Garry Monk: Swansea's Ashley Williams feels like he 'let him down'
Last updated on .From the section Football
Swansea defender Ashley Williams says he has "lost a mate" after Garry Monk's sacking as manager.
Monk left the Swans after a run of only one win in 11 Premier League games.
Williams and Monk had been together at Swansea since 2008, first as team-mates and latterly as captain and manager.
"It's been even more difficult than a normal kind of situation because he's a mate - you feel like you have let him down," Williams told BBC Radio 5 live's Wednesday Night Club programme.
"Then he goes so you have lost a mate that you see every day. It's just tough really.
"No football player likes to go through this situation - it's even worse because we haven't found ourselves like this for such a long time.
"You get used to doing well and it's a shock at times like this."
|More from BBC Wales Sport|
|BBC to show England v Wales in Euro 2016 live|
|Kenwyne Jones strikes late winner for Cardiff City|
|Scott Williams would have preferred dual contract|
Swansea are one place above the relegation zone, with first-team coach Alan Curtis in temporary charge as chairman Huw Jenkins searches for a replacement for Monk.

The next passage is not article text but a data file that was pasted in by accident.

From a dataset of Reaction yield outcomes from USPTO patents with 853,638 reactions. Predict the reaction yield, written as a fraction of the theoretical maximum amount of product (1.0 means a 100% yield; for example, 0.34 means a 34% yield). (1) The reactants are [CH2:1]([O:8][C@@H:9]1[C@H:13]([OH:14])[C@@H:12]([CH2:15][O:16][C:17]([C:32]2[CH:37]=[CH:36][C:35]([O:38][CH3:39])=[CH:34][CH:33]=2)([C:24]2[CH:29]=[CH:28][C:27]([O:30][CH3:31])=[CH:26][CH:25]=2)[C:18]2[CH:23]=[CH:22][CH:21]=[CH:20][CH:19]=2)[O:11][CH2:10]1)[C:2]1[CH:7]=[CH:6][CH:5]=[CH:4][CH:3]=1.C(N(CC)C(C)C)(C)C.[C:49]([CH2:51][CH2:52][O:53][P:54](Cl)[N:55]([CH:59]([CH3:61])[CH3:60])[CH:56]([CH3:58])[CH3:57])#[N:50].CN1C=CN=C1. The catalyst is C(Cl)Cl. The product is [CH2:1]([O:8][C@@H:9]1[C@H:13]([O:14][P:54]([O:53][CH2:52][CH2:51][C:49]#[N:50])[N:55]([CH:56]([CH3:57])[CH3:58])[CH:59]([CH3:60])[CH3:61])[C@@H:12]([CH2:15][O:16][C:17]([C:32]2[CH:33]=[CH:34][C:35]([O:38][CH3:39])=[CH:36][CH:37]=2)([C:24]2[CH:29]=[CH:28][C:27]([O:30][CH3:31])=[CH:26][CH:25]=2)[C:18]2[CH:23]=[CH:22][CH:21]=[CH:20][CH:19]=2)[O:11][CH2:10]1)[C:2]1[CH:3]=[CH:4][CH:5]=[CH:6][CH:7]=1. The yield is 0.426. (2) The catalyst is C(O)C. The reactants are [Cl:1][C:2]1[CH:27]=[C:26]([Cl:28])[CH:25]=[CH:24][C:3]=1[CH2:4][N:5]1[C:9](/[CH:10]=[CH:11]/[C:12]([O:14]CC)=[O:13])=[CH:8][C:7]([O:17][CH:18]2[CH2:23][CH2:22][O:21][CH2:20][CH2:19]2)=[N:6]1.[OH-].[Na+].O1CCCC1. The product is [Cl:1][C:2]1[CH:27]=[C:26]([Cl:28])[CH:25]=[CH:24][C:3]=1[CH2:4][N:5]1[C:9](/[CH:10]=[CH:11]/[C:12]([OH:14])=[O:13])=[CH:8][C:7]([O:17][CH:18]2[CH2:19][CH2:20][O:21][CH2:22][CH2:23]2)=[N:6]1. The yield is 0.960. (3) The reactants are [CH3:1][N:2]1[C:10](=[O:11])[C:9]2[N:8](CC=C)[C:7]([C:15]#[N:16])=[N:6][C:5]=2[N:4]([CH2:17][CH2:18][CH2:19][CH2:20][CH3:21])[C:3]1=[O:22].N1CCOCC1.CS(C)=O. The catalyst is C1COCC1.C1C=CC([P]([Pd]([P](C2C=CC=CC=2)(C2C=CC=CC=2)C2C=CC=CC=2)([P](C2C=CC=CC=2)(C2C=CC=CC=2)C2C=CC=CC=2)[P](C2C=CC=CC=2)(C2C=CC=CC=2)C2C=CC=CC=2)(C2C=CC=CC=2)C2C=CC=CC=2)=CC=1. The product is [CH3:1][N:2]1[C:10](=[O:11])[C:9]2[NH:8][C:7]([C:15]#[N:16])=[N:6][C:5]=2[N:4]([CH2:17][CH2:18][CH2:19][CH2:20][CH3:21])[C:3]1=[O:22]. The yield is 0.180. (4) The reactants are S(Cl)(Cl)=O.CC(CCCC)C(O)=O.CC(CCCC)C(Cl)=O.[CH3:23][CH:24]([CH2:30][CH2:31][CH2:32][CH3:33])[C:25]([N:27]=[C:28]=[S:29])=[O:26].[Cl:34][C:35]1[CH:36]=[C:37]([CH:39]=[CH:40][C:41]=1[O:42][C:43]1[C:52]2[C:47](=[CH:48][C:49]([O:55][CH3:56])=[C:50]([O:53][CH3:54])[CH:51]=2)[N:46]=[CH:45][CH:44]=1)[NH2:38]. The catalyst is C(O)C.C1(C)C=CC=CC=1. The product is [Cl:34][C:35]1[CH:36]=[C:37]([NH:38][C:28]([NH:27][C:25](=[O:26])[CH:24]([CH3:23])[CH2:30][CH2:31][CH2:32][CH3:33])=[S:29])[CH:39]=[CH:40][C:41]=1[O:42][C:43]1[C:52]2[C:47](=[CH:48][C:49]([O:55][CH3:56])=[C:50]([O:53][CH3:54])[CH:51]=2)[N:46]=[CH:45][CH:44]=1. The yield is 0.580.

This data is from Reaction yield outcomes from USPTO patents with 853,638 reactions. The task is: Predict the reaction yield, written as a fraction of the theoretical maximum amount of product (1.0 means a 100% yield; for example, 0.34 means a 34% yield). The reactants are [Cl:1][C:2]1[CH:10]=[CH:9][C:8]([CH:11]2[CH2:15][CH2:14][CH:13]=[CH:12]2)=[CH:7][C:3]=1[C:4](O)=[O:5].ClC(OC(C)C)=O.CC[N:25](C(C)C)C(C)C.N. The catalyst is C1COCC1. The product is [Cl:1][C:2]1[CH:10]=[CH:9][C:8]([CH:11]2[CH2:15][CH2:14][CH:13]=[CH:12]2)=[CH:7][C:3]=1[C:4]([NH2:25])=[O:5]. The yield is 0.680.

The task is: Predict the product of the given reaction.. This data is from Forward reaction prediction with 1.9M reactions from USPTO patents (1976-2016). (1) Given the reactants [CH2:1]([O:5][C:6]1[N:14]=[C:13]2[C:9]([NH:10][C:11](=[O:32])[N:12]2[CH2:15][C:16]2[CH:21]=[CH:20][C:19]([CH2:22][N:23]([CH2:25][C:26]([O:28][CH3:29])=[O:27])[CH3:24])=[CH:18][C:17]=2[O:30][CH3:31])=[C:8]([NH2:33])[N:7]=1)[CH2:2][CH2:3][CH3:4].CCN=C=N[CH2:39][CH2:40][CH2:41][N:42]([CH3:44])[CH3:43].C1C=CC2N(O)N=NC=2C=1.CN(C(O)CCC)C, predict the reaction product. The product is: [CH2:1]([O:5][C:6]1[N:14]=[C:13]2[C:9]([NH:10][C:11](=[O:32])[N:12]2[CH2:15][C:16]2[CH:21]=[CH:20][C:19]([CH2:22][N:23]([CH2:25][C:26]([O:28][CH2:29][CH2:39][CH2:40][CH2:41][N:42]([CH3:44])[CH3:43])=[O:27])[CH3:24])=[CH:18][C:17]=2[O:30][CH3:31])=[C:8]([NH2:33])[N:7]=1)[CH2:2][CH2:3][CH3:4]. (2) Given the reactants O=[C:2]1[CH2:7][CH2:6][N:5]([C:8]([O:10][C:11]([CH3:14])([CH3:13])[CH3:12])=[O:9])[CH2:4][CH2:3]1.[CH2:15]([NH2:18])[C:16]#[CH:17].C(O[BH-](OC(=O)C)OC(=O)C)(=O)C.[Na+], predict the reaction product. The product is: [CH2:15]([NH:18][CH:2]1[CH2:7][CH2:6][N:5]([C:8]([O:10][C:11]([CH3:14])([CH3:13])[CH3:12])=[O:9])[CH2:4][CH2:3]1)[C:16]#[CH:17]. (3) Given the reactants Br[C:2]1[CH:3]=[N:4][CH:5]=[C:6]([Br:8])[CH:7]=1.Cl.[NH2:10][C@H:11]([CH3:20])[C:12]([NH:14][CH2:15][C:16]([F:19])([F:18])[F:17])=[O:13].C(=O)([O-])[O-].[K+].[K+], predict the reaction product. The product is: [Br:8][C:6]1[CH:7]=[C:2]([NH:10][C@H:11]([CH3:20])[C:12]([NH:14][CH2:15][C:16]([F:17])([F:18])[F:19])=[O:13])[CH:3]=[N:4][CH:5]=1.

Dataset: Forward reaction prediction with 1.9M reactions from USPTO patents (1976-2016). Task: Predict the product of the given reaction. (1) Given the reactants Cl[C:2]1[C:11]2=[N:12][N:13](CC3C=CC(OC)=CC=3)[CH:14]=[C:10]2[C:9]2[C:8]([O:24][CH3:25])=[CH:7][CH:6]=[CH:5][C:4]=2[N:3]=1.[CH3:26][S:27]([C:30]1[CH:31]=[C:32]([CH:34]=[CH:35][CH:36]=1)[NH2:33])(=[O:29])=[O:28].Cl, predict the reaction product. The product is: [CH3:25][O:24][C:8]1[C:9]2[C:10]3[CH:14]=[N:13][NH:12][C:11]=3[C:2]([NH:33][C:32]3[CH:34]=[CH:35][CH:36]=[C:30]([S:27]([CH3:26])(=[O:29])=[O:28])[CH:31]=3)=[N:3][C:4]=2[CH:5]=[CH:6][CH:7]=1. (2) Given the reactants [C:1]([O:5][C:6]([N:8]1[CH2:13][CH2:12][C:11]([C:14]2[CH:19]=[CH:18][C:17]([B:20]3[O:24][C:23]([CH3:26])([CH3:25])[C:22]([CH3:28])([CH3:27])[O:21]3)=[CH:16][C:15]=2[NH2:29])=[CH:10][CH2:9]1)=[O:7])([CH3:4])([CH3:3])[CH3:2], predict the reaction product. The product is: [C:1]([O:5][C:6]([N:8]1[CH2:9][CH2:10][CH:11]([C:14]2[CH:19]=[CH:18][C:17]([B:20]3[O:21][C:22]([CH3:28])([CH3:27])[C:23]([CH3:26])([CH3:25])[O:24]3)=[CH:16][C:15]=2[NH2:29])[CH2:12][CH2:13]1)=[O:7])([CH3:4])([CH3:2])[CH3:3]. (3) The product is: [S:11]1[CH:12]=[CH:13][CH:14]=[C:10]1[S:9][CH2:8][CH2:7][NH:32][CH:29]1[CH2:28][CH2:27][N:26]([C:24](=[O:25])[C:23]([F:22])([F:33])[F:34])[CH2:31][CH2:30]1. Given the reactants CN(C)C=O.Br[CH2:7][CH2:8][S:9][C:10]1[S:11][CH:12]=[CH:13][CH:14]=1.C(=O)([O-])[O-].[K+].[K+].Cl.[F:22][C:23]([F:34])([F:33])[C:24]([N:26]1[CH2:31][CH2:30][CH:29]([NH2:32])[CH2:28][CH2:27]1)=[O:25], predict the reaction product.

Jenkins is in South America, with Argentina's Marcelo Bielsa the odds-on favourite.
Bielsa, 60, a former Argentina and Chile boss, resigned from French club Marseille in August and is unattached.
Searching for an answer
Williams acknowledged that he and other senior players had been trying hard to correct Swansea's loss of form.
Monk had guided the Swans to a highest Premier League finish of eighth in his first full season in charge.
They started this season in similar form, drawing at champions Chelsea on the opening day before beating Newcastle United and Manchester United at home in a four-match unbeaten start.
But Swansea's form then deteriorated rapidly.
"We did so much talking and meetings and phone calls just trying to figure out what it was, what's different from the start of the season and last season," added Williams.
"In the end we ran out of time with that manager.
"It's quite clear what we need to do, what we need to get back to, so that's the positive.
"We need to stop the talking and get back to passing the ball, keeping possession, creating chances, scoring goals and defensively pressing the other team, which is what we stopped doing.
"That's what we will try and do going forward - keep sticking together and working as hard as we can."